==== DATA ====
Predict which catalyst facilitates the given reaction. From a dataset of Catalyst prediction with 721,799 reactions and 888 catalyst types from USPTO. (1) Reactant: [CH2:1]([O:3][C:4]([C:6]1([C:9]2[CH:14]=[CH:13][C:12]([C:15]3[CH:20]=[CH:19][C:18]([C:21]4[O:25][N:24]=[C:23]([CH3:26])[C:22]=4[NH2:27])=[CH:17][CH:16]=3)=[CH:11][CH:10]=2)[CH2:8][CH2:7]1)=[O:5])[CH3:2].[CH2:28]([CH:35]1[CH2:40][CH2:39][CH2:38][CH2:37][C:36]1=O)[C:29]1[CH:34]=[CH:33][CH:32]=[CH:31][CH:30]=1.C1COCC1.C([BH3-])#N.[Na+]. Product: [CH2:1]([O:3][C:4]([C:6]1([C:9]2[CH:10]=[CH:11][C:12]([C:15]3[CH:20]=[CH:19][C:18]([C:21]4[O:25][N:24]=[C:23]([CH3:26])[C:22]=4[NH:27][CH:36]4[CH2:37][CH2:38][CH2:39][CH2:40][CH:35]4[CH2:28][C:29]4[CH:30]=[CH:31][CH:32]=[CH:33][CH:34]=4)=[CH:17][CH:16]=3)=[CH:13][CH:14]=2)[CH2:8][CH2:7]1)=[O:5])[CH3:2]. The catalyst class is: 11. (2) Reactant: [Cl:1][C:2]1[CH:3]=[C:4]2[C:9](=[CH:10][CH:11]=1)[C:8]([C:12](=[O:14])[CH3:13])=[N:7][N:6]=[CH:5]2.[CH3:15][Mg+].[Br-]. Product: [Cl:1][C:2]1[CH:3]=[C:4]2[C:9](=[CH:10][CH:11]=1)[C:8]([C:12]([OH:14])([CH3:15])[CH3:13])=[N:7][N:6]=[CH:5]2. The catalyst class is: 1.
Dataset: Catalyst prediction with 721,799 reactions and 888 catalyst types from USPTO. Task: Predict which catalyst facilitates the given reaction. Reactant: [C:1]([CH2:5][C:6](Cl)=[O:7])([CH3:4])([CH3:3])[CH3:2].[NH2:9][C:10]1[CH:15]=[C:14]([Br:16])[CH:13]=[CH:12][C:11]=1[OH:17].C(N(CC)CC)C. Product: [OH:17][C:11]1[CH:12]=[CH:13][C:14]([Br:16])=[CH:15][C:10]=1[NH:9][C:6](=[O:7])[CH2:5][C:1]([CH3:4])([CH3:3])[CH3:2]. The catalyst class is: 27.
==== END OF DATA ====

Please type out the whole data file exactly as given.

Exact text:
Predict which catalyst facilitates the given reaction. From a dataset of Catalyst prediction with 721,799 reactions and 888 catalyst types from USPTO. (1) Reactant: [CH2:1]([O:3][C:4]([C:6]1([C:9]2[CH:14]=[CH:13][C:12]([C:15]3[CH:20]=[CH:19][C:18]([C:21]4[O:25][N:24]=[C:23]([CH3:26])[C:22]=4[NH2:27])=[CH:17][CH:16]=3)=[CH:11][CH:10]=2)[CH2:8][CH2:7]1)=[O:5])[CH3:2].[CH2:28]([CH:35]1[CH2:40][CH2:39][CH2:38][CH2:37][C:36]1=O)[C:29]1[CH:34]=[CH:33][CH:32]=[CH:31][CH:30]=1.C1COCC1.C([BH3-])#N.[Na+]. Product: [CH2:1]([O:3][C:4]([C:6]1([C:9]2[CH:10]=[CH:11][C:12]([C:15]3[CH:20]=[CH:19][C:18]([C:21]4[O:25][N:24]=[C:23]([CH3:26])[C:22]=4[NH:27][CH:36]4[CH2:37][CH2:38][CH2:39][CH2:40][CH:35]4[CH2:28][C:29]4[CH:30]=[CH:31][CH:32]=[CH:33][CH:34]=4)=[CH:17][CH:16]=3)=[CH:13][CH:14]=2)[CH2:8][CH2:7]1)=[O:5])[CH3:2]. The catalyst class is: 11. (2) Reactant: [Cl:1][C:2]1[CH:3]=[C:4]2[C:9](=[CH:10][CH:11]=1)[C:8]([C:12](=[O:14])[CH3:13])=[N:7][N:6]=[CH:5]2.[CH3:15][Mg+].[Br-]. Product: [Cl:1][C:2]1[CH:3]=[C:4]2[C:9](=[CH:10][CH:11]=1)[C:8]([C:12]([OH:14])([CH3:15])[CH3:13])=[N:7][N:6]=[CH:5]2. The catalyst class is: 1.
Dataset: Catalyst prediction with 721,799 reactions and 888 catalyst types from USPTO. Task: Predict which catalyst facilitates the given reaction. Reactant: [C:1]([CH2:5][C:6](Cl)=[O:7])([CH3:4])([CH3:3])[CH3:2].[NH2:9][C:10]1[CH:15]=[C:14]([Br:16])[CH:13]=[CH:12][C:11]=1[OH:17].C(N(CC)CC)C. Product: [OH:17][C:11]1[CH:12]=[CH:13][C:14]([Br:16])=[CH:15][C:10]=1[NH:9][C:6](=[O:7])[CH2:5][C:1]([CH3:4])([CH3:3])[CH3:2]. The catalyst class is: 27.